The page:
“As we continue to chart a path to economic recovery, we must include reinvestment, and a public bank is one of the best ways to ensure that our city dollars are used to reverse inequities, not perpetuate them,” said Supervisor Dean Preston. “The draft plans are a huge step forward in turning the public bank concept into a reality.”

I was struck in reading the proposals at how little money the city would need to front (and yes, potentially risk) to get this operation going. Mayor London Breed just announced that she’s asking for a $25 million special appropriation to pay for police overtime; that’s less than the initial capitalization needed for an MFC.

In fact, the city is paying out more than $20 million to plaintiffs in police-abuse cases. That alone would fund the start-up costs.

The MFC, and eventually the public bank, would work with existing community-based lenders and financial institution, the reports say, and could help provide small-business and housing loans that go beyond what existing nonprofits can handle:

Existing providers have gaps in various products and services, particularly in growth capital, lines of credit, and credit enhancements for CFIs that serve small businesses. These include, but are not limited to, the following:

• Banks do not offer loans and revolving credit products at or below $150,000, especially for sole proprietors and very small businesses.

• Small businesses need bridge loans to cover the period between contract award and first payment received.

• More flexible underwriting rules are needed that recognize that different businesses’ potential ability to repay is not tied to financial history, current assets, or other factors that have historically been used by the financial industry and that have correlated with reduced access for people of color.

It would also seek to fund green investments, in an equitable way:

The transition to a sustainable energy future is crucial for addressing the pressing environmental challenges facing our world today. However, it is essential that this transition is not only environmentally sustainable, but also socially just. This means that investments in electric appliances, solar power, energy storage, and other green technologies must be directed towards addressing the environmental injustices faced by communities of color across the City. Unfortunately, and judging from the past, existing financial institutions, such as private banks, that continue to fund fossil fuel projects and have a history of neglecting investment in minority communities, will not address this need effectively. Therefore, new and innovative models of financing and investment must be developed that prioritize the needs of historically marginalized communities. This include community-based and socially responsible public-owned options that ensure that the transition to sustainable energy is inclusive and equitable.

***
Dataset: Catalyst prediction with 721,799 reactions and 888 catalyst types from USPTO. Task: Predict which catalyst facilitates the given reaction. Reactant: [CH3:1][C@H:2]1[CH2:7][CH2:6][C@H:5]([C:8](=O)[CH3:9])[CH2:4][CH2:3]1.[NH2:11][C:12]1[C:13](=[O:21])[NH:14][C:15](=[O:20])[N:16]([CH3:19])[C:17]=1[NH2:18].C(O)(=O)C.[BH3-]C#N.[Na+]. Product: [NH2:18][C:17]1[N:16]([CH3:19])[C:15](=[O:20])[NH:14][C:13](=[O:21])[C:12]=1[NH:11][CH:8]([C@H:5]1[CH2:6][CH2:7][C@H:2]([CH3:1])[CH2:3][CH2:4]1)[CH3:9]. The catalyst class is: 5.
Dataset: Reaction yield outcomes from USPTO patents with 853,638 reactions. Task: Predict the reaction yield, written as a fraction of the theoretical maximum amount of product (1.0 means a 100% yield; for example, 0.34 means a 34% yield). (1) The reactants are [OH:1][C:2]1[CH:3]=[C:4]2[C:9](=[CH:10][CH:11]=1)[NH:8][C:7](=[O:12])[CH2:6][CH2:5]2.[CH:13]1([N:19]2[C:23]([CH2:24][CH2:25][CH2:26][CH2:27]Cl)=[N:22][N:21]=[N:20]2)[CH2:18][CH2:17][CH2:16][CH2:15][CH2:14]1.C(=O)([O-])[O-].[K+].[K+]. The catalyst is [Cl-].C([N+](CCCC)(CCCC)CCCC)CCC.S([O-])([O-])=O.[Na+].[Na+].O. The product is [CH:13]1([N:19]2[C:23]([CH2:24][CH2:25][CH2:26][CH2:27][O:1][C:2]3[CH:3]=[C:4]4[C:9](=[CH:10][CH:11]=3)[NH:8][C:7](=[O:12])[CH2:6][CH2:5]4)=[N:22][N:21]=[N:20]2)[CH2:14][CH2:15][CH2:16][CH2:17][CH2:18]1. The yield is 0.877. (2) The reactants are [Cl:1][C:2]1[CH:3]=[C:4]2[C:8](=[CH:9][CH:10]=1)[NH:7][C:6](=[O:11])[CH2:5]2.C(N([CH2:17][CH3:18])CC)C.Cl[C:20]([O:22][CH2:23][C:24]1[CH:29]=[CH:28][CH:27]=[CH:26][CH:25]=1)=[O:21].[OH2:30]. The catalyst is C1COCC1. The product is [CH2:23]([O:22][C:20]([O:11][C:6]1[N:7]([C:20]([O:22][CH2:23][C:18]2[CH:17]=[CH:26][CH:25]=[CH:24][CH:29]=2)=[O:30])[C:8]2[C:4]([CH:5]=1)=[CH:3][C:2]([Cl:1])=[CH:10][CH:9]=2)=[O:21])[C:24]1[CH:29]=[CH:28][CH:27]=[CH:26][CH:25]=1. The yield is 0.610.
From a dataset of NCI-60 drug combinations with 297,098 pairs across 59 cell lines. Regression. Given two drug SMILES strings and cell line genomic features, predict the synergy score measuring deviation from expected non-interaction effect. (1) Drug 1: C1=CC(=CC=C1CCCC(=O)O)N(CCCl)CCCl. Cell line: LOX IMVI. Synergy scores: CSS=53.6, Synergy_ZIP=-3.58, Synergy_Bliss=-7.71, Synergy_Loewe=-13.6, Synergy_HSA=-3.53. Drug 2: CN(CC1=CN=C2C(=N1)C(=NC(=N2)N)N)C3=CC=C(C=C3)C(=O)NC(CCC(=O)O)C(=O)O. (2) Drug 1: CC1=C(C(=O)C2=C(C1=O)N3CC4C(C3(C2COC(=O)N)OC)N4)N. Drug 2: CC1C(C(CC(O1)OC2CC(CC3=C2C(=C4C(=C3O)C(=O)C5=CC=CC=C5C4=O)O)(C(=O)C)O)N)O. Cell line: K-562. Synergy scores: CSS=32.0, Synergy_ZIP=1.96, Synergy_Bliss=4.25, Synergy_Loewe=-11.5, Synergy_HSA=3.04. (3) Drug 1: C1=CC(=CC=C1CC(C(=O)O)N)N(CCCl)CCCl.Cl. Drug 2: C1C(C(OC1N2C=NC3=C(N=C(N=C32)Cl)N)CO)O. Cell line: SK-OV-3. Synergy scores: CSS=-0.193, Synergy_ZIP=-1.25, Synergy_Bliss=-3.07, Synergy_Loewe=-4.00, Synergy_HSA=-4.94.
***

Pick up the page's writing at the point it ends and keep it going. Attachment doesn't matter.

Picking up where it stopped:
There’s a long road ahead before the city gets into the banking business, but this has also been a long time coming—and the process is moving forward.

An outside consultant with considerable experience in the field has shown that it’s possible. Now it’s a question of the political will at City Hall.

48 Hills welcomes comments in the form of letters to the editor, which you can submit here. We also invite you to join the conversation on our FacebookTwitter, and Instagram

Tim Redmond
Tim Redmond
Tim Redmond has been a political and investigative reporter in San Francisco for more than 30 years. He spent much of that time as executive editor of the Bay Guardian. He is the founder of 48hills.